The renin-angiotensin system is highly conserved through evolutionary history, and has multiple functions in addition to
maintaining cardiovascular homeostasis: these include the regulation of renal cell survival and cell death, and development of the kidney.
The importance of angiotensin (ANG) in normal kidney development was first recognized in infants with renal maldevelopment born to
mothers treated with angiotensin converting enzyme (ACE) inhibitors or with ANG AT1 receptor blockers. The molecular role of ANG
in renal development has been elucidated using gene targeting in mice, revealing major effects in branching morphogenesis,
vasculogenesis, development of the papilla and renal concentrating mechanism. Although exposure of the fetus to ANG inhibitors is
potentially harmful throughout pregnancy, effects are greater in late compared to early gestation. Significant differences between humans
and rodents in placental transfer of ANG and timing of renal development contributed to initial delays in recognizing the teratogenic
effects of ANG inhibitors. Although administration of ACE or AT1 receptor inhibitors can slow progression of renal disease in older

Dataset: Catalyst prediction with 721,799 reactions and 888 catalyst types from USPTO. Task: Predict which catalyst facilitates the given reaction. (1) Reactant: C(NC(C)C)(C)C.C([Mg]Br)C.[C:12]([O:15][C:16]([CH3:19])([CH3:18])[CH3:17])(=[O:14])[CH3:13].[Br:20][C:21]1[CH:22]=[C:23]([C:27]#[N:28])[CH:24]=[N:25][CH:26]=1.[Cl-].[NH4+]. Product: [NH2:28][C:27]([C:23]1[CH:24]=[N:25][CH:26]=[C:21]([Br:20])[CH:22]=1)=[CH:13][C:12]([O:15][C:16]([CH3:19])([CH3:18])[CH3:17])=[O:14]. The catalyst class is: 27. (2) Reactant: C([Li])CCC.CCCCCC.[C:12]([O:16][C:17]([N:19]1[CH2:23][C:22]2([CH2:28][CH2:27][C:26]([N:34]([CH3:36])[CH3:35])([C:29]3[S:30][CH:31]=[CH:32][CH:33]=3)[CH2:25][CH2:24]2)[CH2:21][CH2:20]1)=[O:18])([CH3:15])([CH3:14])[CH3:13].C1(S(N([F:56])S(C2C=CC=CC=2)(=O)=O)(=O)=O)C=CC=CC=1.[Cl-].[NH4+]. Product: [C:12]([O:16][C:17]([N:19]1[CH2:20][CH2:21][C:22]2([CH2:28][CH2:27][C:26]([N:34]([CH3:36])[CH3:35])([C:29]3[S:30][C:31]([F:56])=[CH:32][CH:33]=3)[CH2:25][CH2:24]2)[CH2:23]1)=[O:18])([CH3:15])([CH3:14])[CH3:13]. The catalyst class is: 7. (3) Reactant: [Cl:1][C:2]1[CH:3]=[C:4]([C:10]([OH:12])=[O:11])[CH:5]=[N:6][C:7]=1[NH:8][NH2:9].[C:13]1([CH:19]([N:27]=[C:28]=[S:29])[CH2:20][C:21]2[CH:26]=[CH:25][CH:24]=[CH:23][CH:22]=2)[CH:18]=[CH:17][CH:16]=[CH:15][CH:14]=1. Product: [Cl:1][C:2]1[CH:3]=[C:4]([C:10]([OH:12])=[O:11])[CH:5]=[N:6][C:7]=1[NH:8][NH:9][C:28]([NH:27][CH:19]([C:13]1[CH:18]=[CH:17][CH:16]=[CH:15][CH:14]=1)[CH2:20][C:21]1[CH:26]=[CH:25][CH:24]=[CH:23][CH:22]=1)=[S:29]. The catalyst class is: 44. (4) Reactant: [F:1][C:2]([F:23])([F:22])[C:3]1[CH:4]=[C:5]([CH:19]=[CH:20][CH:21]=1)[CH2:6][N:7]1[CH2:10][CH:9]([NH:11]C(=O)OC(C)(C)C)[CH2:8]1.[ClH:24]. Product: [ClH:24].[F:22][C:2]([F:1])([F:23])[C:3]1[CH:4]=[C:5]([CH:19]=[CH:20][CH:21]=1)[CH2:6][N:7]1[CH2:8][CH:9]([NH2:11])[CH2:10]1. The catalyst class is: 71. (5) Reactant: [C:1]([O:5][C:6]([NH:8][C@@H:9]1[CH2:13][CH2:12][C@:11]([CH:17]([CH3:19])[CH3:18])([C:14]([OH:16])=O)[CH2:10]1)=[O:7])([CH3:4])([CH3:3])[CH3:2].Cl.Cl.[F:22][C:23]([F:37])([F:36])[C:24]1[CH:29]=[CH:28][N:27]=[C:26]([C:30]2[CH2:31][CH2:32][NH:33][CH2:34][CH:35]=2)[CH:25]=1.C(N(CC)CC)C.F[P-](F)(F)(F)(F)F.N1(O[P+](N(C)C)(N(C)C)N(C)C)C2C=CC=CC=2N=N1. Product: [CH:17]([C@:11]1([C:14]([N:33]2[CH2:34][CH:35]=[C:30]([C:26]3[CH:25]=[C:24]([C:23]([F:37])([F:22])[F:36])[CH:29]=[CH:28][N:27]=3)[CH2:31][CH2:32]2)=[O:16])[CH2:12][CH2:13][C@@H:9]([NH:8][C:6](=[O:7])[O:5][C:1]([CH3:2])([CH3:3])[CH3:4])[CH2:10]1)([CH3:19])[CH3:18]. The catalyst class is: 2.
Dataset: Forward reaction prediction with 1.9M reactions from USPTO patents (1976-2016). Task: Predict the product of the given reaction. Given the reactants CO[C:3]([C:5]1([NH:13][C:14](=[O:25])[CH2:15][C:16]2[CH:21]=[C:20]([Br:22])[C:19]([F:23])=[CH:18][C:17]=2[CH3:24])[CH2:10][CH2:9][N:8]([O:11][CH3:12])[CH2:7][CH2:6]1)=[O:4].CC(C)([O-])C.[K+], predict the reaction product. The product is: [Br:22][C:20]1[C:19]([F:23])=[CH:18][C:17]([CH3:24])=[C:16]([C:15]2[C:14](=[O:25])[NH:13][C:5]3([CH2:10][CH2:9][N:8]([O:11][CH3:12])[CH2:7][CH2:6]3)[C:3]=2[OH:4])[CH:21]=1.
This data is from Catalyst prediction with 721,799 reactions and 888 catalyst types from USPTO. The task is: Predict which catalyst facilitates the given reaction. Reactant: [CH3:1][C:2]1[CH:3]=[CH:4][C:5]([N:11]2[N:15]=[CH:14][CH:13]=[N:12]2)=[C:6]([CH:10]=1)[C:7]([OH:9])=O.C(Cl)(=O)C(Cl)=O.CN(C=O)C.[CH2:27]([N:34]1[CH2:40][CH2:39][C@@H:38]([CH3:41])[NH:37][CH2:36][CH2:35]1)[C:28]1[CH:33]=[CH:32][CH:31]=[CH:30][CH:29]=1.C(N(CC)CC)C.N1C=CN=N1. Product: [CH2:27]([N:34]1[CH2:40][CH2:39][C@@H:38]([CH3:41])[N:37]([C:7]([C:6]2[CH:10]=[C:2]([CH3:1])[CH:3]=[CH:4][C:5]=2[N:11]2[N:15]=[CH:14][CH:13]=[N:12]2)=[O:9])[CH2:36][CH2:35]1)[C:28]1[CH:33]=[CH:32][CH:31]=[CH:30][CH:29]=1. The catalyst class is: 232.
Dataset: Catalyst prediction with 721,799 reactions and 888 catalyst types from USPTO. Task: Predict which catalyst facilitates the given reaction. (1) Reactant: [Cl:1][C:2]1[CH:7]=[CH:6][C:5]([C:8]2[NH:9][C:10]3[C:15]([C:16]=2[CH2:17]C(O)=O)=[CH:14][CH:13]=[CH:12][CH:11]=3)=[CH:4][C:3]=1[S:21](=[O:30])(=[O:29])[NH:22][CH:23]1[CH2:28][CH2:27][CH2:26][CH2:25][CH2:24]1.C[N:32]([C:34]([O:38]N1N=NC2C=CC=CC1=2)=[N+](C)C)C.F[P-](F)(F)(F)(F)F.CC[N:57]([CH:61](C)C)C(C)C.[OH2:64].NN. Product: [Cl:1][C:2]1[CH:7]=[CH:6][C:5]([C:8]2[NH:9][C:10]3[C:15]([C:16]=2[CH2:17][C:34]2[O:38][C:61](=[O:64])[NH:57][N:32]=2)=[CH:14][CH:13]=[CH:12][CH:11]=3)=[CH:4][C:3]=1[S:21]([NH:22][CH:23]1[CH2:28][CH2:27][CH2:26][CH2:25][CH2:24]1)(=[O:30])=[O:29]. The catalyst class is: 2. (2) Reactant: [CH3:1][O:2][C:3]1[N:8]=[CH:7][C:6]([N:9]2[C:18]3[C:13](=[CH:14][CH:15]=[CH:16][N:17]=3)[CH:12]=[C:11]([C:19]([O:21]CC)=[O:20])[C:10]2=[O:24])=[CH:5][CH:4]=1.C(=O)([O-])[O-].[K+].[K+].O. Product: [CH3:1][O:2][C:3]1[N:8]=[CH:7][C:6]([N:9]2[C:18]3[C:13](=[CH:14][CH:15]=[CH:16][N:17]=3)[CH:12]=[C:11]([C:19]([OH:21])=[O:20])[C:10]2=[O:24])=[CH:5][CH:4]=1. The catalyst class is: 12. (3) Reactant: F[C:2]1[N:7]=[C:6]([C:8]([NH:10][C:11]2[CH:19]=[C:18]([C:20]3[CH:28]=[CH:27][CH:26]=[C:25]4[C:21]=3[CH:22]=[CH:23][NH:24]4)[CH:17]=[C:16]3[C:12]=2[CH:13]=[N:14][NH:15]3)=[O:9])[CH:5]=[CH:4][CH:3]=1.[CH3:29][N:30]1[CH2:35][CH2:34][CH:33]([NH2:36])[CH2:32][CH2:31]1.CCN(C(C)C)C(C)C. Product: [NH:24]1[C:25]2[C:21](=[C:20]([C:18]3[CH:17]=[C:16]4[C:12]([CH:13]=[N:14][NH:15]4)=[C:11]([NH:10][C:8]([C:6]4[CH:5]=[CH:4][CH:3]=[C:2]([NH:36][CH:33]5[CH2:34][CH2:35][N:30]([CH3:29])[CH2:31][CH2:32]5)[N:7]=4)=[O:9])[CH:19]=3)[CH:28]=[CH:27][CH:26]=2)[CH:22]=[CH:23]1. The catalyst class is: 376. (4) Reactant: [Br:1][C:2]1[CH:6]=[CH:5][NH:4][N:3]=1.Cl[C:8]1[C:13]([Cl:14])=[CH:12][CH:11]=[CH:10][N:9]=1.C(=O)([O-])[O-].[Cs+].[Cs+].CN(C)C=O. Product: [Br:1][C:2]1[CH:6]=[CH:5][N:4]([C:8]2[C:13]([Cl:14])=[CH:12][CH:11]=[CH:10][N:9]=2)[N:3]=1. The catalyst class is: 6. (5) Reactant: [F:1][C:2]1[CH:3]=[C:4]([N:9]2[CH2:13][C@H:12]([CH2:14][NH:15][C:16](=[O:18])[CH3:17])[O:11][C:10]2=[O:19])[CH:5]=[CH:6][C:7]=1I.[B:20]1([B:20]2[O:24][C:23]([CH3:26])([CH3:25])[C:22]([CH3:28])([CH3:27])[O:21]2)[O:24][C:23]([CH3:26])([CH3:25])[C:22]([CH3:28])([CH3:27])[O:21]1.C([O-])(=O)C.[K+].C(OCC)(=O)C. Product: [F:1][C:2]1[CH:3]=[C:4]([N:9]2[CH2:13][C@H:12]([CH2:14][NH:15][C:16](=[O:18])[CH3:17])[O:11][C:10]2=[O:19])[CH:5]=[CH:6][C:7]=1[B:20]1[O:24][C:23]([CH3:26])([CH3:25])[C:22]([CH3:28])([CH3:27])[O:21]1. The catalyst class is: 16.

children, ANG inhibition in the neonatal period can aggravate renal injury due to congenital urinary tract obstruction. Neonates are also
far more sensitive than older children to the hypotensive actions these agents and doses must be markedly reduced to avoid precipitating
oliguria. Understanding the complex interactions of the maturing renin-angiotensin system in the perinatal period is essential in the use of
ANG or renin inhibitors in women during childbearing years or in neonates with cardiovascular or renal disease.
Keywords: Angiotensin, anomalies, development, fetus, hypertension, kidney, neonate, Renal Impairment, Pharmacologic Inhibition, renin-angiotensin.
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